When the folks at Hotwire sent us a release saying they’d created their first Cruise Savings Indicator, we got excited. Who doesn’t want to know the best way to save while they’re planning their next vacation? We imagined some sort of interactive tool that would tell you the best time to book or whether cruise fares were on the rise or dropping steadily. So imagine our disappointment to discover that the Cruise Savings Indicator is just a gimmick in which the company’s analysts crunch a bunch of numbers and announce the Top 5 cruise-destination price drops year over year. There’s no interactive tool, no analysis of specific travel plans … just general info about year-over-year pricing. Still, we had to wonder: Could these calculations help you save money on your next cruise?
First, the results. Based on the company’s analysis of data, Hotwire determined that the Top 5 destinations for deals were:
Australia/New Zealand. Hotwire found that the average daily rates in 2012 for balcony cabins on Royal Caribbean were down 25 percent from last year.
Hawaii. Prices for inside and outside cabins on Celebrity have fallen 25-30 percent for 2012 departures.
Caribbean. Hotwire highlights Norwegian Cruise Line, where average daily rates are down 25 percent.
Pacific Coast. Celebrity Cruises is named again, with double digit savings on most cabins, and a 20 percent drop in average daily rates for 2012.
Repositioning Cruises. Acknowledging that repositioning cruises are a type of sailing rather than a destination (there’s no mention of which regions were looked at), Hotwire nonetheless notes double-digit savings on all cabin types on Princess Cruises, with average daily rates down more than 35 percent.
(The fine print: To get these figures, Hotwire analysts compared the average prices of cruises booked from November 30 – December 4, 2010, for 2011 travel to the average prices of cruises booked on the same dates this year for 2012 travel. They found that price drops tended to be prevalent in destinations with increased capacity next year compared with 2011.)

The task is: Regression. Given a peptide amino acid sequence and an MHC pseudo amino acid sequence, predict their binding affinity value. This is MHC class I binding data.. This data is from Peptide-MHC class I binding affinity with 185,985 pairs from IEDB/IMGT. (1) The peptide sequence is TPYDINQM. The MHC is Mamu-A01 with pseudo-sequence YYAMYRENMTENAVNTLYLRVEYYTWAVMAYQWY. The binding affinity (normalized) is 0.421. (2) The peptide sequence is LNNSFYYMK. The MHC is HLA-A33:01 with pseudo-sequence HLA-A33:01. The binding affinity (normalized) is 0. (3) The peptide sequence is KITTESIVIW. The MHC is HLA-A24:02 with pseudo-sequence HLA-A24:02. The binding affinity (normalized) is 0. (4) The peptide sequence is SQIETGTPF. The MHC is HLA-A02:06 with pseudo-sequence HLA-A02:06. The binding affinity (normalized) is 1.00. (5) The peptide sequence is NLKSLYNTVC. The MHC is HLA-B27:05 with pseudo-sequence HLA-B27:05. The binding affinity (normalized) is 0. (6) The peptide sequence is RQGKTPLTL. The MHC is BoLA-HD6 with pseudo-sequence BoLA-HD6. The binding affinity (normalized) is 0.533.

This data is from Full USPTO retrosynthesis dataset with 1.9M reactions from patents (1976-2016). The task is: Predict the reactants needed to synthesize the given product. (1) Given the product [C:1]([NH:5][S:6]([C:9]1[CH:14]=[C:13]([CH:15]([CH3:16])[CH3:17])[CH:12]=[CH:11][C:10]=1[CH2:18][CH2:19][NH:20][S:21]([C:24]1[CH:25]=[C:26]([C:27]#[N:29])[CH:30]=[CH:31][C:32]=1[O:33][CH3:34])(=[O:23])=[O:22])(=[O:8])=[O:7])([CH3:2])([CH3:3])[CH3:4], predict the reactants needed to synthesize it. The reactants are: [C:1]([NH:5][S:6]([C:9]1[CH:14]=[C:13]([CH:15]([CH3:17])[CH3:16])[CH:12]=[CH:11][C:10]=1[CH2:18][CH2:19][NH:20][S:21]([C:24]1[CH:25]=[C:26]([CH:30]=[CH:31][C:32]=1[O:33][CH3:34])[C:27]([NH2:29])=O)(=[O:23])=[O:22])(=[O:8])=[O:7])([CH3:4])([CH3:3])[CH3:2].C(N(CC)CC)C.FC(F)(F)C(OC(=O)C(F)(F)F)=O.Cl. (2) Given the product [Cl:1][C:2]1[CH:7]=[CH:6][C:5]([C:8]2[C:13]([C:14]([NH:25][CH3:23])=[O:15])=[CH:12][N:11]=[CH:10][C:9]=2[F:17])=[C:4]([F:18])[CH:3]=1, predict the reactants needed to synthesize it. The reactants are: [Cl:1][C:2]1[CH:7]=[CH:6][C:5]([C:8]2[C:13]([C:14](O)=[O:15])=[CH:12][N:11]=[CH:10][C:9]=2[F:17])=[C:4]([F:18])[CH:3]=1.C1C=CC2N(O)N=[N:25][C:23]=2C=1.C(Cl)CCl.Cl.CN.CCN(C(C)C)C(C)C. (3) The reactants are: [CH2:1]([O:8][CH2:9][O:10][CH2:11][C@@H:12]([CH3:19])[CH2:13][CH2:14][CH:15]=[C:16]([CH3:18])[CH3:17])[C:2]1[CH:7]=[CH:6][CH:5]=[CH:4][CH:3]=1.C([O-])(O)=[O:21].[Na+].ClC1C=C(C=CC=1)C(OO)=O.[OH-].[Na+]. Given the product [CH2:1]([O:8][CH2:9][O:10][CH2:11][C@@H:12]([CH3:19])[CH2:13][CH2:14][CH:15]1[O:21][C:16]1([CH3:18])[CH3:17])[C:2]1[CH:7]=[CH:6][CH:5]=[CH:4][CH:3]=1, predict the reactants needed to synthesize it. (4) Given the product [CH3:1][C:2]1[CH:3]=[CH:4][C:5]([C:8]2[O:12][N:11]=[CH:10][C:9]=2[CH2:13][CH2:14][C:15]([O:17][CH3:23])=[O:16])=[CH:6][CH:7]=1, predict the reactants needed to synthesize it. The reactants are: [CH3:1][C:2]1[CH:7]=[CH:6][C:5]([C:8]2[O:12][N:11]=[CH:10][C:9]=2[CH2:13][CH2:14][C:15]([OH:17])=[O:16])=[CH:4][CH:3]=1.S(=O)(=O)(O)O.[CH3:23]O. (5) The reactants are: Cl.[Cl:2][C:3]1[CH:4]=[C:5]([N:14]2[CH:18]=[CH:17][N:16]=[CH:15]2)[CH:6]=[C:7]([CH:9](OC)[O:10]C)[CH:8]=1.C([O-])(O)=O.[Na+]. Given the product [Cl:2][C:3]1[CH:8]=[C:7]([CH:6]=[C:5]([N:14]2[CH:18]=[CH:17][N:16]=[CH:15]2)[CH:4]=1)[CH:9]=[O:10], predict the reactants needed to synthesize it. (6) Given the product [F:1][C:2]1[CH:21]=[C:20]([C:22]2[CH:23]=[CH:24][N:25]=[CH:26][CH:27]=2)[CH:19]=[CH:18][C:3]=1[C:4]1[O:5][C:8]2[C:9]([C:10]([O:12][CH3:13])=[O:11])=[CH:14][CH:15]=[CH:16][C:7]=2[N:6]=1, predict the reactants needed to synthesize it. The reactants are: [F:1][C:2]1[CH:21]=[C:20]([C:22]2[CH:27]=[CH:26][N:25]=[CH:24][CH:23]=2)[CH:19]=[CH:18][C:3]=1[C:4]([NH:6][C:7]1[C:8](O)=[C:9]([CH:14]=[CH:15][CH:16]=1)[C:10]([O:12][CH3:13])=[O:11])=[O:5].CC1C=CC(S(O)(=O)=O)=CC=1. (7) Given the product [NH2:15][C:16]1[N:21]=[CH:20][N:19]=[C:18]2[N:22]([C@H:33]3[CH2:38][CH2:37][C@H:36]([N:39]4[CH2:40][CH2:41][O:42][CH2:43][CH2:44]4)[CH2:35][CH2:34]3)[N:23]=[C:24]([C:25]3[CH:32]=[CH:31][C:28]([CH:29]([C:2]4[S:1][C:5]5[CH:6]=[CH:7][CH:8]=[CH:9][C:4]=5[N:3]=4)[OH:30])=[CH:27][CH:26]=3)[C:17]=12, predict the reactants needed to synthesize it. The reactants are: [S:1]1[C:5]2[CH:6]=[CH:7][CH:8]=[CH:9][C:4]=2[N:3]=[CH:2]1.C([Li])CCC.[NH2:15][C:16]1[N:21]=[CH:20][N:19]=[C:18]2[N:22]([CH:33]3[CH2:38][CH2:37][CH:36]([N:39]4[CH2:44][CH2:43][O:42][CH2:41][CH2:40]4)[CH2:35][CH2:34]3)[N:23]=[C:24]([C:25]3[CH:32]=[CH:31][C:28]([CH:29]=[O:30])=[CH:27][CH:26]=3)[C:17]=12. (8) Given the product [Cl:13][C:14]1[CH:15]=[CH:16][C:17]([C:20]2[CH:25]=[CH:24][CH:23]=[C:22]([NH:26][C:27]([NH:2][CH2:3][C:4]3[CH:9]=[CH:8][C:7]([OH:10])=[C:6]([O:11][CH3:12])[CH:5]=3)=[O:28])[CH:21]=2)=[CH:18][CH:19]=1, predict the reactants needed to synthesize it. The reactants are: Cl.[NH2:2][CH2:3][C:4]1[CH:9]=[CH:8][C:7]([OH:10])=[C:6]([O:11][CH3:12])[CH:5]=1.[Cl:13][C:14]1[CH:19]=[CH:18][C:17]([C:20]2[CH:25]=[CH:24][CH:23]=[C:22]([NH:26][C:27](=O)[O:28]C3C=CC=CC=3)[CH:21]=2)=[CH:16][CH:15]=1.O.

While all of this information is interesting, we’re not entirely sure what to do with it. It’s fine to say that Caribbean cruises on Norwegian have dropped in price. But NCL has eight ships in the Caribbean sailing 24 different itineraries next year, and the Savings Indicator does not indicate which sail date-itinerary-cabin class combo to book for the best value or greatest savings.
While it could be useful to know that in general Hawaii and Australia cruise fares are on the decline, not a year goes by when there aren’t deals on repositioning and Caribbean cruises. More importantly, the vague averages won’t help you determine when to book for the best price on a 2012 cruise or to know which specific ships, cabins and sail dates offer the best deals over last year.
Hotwire promises to run its Price Drop Indicator throughout Wave Season (the period between January and March when many cruise lines and travel agencies run promotions to get people to book their cruise vacations for the coming year, spurred on by cold weather and the end of the winter holiday travel season), so perhaps a comparison of how the top destinations for deals change over the weeks will be more useful to cruise buyers. Oddly, while Hotwire’s got Price Drop Indicators on its site for hotel, air and car, it’s not yet loaded its cruise version there. Instead you’ll find it in the company’s online pressroom.
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